Japanese conglomerate Toshiba has confirmed its plan to break into three separate firms on Friday, November 12. The three companies will focus on infrastructure, semiconductors, and devices. Toshiba’s strategy is to concentrate on two key businesses: energy and infrastructure and devices and storage operation. Additionally, the company will retain a 40.6% ownership in memory chipmaker Kioxia including other assets. The goal is to increase the stock market prices of Toshiba’s various companies after suffering shareholder pressure. The reorganization is expected to be completed in the second half of 2023, but analysts are concerned about the timeline for the adjustments. “The move is in the right direction, but it seems slow,” said Atul Goyal of investment bank Jefferies. He noted that 2023 is “a long way out” and that a three-to-six-month schedule would be preferable.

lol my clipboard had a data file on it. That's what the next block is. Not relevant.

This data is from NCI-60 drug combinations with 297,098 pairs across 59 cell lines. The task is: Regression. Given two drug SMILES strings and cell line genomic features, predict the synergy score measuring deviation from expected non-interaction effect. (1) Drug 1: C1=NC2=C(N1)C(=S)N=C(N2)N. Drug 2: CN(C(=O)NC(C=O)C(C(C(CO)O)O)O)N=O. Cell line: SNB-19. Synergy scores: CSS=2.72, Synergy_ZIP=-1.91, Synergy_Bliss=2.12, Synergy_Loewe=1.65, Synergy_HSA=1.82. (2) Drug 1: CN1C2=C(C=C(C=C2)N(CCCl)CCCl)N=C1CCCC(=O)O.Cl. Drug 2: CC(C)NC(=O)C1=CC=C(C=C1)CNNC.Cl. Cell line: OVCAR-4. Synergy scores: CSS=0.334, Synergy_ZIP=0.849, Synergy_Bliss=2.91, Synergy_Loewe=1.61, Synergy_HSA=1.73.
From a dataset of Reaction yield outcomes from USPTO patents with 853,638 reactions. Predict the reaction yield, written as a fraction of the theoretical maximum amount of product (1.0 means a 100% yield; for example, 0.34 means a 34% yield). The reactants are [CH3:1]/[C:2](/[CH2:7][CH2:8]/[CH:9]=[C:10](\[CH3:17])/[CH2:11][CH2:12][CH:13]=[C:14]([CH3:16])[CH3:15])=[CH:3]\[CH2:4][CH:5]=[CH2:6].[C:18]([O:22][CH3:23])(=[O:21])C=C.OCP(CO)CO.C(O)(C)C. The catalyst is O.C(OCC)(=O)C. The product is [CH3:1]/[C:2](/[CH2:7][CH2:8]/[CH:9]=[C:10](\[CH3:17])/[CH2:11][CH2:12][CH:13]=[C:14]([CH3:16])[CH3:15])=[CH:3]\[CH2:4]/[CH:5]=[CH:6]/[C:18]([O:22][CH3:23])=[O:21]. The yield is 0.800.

Toshiba dates back to the 1870s and is one of Japan’s oldest and largest firms with businesses that range from home electronics to nuclear power plants. However, the company has undergone significant reforms in recent years following the fallout of an accounting scandal and substantial losses tied to its US nuclear unit. Hisao Tanaka, Toshiba’s then-chief executive and president, resigned in 2015 after the company admitted to overstating profits by more than $1 billion for six years. It liquidated its crown-jewel memory chip company in 2018 to avoid bankruptcy. The corporate’s decision to split into three firms symbolizes the end of an era, but it also underlines the growing influence of activist investors, who successfully ousted the board’s chairperson in June.